Barred Creek is so good for shells it is even advertised as such in tourist brochures! Believe you me the shells are as safe as if they were in a vault! Driving the 4WD to the shells is the go! When you get out to collect it is like being in a shell shop without price tags. You can pick up almost anything tropical. Volutes, Syrinx (yes the largest living gastropod known), Cypraea, Olives, Murex, Naticids, Bivalves of all kinds. Magnificent pairs of rayed mactrids, Perfect pairs of dosinids. The list goes on.

Perhaps the greatest excitement for me was picking up a fresh beached specimen of Cypraea tigris! I just could not believe that this was possible! It is not a perfect specimen but I found it all by my self.

Barred Creek would have been absolutely magnificent if we could have been there 2 months earlier. Cyclone activity was / is responsible for the incredible shell array. Because the weather is so extreme shells fade quickly. The 'hook' of the Peninsula which protects Barred Creek also acts as the 'trap' for dead and dying shells. 

The most unusual shelling on the trip was done on the main road into Geike Gorge, some hundreds of km's to the east of Broome. On a guided tour we were invited to inspect a 'bower ' bird bower which is active and right on the sealed road to the gorge. 

Whilst the bower is beautiful and decorated with lots of green glass, it is also decorated with the local Camaenid species. The birds are going to have to replace a shell! It is now in the collection. 

Broome and its surrounding areas are a real challenge for the shell collector . We had no encounters with crocodiles but saw lots. The mud is sticky and the things that bite and itch are active. I have made no mention of pearl shells or the Pearling Industry. Everywhere in Roebuck Bay where there is a substrate there is a young Pinctada maxima. The story of pearling is both romantic and tragic. It is also the history of Broome. I will encourage others to write that history which is still being written

If you have the chance to go to Broome particularly when the weather is good, take it and go. The more adventurous you are the more fun and enjoyment you will have.

1999 - 2000 President's report

Patty Jansen

This has been my first year as president of the NSW Branch of the Malacological Society of Australasia, and it has been a year that has passed all too quickly. There have been no major upheavals or dramas within the club and many members continue to be good friends and continue to bring good shells and information to the club meetings.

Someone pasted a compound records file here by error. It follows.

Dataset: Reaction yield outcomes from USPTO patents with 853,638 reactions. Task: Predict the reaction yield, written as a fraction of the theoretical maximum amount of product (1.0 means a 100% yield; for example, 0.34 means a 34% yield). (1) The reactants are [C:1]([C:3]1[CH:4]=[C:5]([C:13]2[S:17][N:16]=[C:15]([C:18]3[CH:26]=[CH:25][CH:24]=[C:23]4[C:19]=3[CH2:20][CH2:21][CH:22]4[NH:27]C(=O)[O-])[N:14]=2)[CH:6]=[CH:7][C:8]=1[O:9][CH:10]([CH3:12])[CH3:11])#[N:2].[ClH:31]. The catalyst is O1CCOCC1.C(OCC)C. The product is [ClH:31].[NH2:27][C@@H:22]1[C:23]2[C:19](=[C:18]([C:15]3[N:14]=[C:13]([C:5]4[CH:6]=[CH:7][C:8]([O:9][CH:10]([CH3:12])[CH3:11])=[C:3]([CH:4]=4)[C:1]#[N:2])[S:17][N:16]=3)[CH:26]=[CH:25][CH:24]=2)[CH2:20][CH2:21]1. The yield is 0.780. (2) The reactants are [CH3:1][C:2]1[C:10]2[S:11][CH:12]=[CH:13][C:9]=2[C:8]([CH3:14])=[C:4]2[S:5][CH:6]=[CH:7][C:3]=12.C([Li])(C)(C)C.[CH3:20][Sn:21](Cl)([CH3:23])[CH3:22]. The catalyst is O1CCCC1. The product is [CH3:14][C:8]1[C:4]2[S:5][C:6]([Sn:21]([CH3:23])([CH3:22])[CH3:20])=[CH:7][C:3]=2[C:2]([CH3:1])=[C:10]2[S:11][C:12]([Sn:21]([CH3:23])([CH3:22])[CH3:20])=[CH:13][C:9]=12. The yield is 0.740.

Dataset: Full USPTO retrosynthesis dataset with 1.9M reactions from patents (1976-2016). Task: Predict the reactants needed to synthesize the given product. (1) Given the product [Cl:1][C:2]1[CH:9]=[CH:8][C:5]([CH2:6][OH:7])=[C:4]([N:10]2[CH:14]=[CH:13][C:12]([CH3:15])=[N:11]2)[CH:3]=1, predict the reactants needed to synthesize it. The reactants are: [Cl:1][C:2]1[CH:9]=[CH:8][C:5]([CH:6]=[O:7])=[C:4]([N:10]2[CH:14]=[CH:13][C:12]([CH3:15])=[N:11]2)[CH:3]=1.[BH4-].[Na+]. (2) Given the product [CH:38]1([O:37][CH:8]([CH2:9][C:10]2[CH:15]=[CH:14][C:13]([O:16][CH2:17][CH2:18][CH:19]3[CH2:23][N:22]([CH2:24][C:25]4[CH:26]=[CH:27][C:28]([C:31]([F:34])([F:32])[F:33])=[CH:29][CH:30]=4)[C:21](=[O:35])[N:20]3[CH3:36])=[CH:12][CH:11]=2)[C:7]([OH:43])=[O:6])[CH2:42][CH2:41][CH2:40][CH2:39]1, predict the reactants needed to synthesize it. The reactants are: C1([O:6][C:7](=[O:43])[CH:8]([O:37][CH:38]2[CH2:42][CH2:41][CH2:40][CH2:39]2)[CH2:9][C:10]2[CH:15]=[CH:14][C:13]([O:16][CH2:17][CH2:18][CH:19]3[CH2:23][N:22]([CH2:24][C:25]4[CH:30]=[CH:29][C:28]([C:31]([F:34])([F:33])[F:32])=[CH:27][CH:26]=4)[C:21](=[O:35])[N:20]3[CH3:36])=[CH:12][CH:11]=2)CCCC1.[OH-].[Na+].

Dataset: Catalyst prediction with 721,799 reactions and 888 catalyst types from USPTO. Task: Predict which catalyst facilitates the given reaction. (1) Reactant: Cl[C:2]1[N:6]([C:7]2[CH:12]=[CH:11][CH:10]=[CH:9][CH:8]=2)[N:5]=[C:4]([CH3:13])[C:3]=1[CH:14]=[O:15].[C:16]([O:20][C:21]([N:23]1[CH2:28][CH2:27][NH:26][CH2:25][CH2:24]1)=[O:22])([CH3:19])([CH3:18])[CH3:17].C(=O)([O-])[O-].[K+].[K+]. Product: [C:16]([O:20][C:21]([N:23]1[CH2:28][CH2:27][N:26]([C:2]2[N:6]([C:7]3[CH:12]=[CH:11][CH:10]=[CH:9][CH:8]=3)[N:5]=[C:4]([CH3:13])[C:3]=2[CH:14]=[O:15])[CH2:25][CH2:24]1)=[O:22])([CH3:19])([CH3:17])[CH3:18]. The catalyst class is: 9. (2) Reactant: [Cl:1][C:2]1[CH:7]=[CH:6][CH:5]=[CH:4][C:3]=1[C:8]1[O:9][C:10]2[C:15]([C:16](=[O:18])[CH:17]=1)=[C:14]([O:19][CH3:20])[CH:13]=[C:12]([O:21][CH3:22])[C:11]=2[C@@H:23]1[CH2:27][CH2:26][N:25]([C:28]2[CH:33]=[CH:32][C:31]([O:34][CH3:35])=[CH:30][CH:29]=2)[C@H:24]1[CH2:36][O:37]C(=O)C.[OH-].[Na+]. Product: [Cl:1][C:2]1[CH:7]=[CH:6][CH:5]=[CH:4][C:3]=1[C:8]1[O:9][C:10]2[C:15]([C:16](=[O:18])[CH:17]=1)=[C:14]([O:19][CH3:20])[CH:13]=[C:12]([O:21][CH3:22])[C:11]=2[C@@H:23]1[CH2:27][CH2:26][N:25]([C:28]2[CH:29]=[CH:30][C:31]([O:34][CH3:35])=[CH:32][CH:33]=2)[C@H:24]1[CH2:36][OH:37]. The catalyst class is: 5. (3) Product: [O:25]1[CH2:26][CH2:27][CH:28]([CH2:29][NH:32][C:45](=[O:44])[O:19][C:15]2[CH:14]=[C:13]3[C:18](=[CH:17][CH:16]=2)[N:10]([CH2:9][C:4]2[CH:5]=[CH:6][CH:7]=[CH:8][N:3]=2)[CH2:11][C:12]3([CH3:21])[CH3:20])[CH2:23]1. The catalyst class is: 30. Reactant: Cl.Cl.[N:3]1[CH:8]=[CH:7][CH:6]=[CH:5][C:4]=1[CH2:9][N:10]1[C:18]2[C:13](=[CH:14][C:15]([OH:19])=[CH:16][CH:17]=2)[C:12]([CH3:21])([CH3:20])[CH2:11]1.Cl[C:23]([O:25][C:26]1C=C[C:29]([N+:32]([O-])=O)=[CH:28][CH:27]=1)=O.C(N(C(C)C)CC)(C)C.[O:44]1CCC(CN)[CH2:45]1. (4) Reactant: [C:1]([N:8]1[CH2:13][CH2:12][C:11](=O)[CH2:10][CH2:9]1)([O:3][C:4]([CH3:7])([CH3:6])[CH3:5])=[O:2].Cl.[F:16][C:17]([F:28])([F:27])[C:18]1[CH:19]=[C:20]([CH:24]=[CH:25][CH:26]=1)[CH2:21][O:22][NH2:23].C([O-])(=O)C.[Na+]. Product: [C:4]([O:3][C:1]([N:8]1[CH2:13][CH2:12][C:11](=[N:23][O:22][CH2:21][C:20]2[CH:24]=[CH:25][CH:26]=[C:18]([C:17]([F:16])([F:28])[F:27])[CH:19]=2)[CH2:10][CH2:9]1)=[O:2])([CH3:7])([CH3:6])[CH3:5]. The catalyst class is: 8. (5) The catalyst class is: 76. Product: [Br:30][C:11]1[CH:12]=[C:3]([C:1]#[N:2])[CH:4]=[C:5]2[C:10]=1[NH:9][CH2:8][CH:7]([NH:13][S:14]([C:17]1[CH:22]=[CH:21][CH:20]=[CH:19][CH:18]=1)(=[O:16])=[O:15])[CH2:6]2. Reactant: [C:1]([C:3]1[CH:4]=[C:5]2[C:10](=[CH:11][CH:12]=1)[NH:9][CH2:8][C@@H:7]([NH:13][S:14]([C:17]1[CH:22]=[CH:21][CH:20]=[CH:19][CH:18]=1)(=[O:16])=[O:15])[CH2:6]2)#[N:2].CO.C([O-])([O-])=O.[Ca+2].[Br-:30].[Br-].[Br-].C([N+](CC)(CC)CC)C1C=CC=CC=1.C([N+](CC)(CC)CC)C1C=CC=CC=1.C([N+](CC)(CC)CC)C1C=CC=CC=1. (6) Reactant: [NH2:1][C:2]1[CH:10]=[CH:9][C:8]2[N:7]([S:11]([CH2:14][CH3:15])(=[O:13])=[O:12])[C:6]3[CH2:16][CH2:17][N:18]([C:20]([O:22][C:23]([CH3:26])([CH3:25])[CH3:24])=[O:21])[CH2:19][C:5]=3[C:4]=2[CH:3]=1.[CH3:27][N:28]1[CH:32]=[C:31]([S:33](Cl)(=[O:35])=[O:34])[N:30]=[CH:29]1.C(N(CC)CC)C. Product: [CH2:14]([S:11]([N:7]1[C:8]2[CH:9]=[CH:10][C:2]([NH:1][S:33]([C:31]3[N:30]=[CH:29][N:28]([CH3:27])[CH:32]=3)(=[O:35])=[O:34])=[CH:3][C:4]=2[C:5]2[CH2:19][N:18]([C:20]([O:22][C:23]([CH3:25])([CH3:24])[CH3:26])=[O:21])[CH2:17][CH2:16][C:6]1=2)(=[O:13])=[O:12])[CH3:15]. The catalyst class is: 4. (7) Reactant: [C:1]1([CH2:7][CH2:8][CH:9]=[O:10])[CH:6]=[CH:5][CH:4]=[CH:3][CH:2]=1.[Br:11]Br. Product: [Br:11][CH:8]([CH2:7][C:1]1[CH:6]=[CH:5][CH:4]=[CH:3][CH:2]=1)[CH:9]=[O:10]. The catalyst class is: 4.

A brief summary of our club meetings is outlined below:

In July Des Beechey gave an interesting talk about the Volute genus Fulgoraria. Des used the latest in technology with his colour overheads. His maps were also very useful. 

In August Michael Keats gave a report on his continuing research of the molluscan fauna, dead or alive, of Shark Island. His recent surveys have become especially interesting since the oil spill in Sydney Harbour. 

In September Ashley Miskelly showed some of his new slides of finds in Sydney Harbour. Ashley and Ernie Uhle continue to find the most amazing shells at Bottle & Glass rocks. There were also some slides of his visit to the GBR. 

In October we held our annual shell show hosted by Ron and Marina Moylan. There were some really good entries. 

The November meeting was cancelled in favour of branch members attending the Christmas party of the Malacology Section of the Australian Museum at Winston Ponder's house. A great time was had by all, although it was a pity we did not get Winston to show us how he abseils down his back yard to get rid of the weeds. 

In December we held our own Christmas function at Kurnell Beach. A small but eager (and some very young) band of shellers attended on this beautiful day. 

In January Stephanie and Patty held another shell quiz with some very interesting questions. 

The February meeting was well attended when Chris Barnes spoke about the Cowries of Little Bay. Chris and Karen continue to find many unusual species, which shows that yes, the shells are still there, it just requires patience and time (and no children) to find them. 

The March meeting was cancelled because more than half of the members that usually attend branch meetings went to the National Shell Show in Adelaide. Members did quite well at the show. Chris and Karen won a second in the cowries - a hotly contested category, and whenever I looked at Ron Moylan's table, he was selling shells!